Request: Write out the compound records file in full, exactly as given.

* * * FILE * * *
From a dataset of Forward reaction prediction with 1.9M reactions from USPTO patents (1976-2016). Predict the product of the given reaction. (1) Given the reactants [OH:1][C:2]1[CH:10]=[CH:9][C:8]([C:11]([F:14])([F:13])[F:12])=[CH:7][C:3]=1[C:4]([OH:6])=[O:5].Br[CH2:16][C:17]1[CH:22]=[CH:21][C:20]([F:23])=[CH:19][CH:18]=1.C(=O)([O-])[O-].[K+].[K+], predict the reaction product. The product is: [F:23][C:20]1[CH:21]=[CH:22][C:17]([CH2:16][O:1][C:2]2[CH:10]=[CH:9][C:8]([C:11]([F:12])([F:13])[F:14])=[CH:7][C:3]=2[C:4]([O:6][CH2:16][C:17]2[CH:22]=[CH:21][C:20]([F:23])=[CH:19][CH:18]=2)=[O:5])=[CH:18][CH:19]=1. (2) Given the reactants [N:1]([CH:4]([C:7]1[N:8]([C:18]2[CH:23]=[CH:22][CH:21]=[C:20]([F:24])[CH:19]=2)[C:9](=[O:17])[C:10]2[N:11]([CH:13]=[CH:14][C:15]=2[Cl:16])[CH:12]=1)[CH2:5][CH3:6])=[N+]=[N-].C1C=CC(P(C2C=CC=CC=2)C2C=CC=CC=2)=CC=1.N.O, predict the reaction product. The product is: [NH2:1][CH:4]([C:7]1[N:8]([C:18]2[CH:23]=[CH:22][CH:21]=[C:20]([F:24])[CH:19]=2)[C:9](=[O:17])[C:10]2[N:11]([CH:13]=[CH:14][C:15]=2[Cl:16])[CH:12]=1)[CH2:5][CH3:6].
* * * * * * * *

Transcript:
From a dataset of Forward reaction prediction with 1.9M reactions from USPTO patents (1976-2016). Predict the product of the given reaction. (1) Given the reactants [OH:1][C:2]1[CH:10]=[CH:9][C:8]([C:11]([F:14])([F:13])[F:12])=[CH:7][C:3]=1[C:4]([OH:6])=[O:5].Br[CH2:16][C:17]1[CH:22]=[CH:21][C:20]([F:23])=[CH:19][CH:18]=1.C(=O)([O-])[O-].[K+].[K+], predict the reaction product. The product is: [F:23][C:20]1[CH:21]=[CH:22][C:17]([CH2:16][O:1][C:2]2[CH:10]=[CH:9][C:8]([C:11]([F:12])([F:13])[F:14])=[CH:7][C:3]=2[C:4]([O:6][CH2:16][C:17]2[CH:22]=[CH:21][C:20]([F:23])=[CH:19][CH:18]=2)=[O:5])=[CH:18][CH:19]=1. (2) Given the reactants [N:1]([CH:4]([C:7]1[N:8]([C:18]2[CH:23]=[CH:22][CH:21]=[C:20]([F:24])[CH:19]=2)[C:9](=[O:17])[C:10]2[N:11]([CH:13]=[CH:14][C:15]=2[Cl:16])[CH:12]=1)[CH2:5][CH3:6])=[N+]=[N-].C1C=CC(P(C2C=CC=CC=2)C2C=CC=CC=2)=CC=1.N.O, predict the reaction product. The product is: [NH2:1][CH:4]([C:7]1[N:8]([C:18]2[CH:23]=[CH:22][CH:21]=[C:20]([F:24])[CH:19]=2)[C:9](=[O:17])[C:10]2[N:11]([CH:13]=[CH:14][C:15]=2[Cl:16])[CH:12]=1)[CH2:5][CH3:6].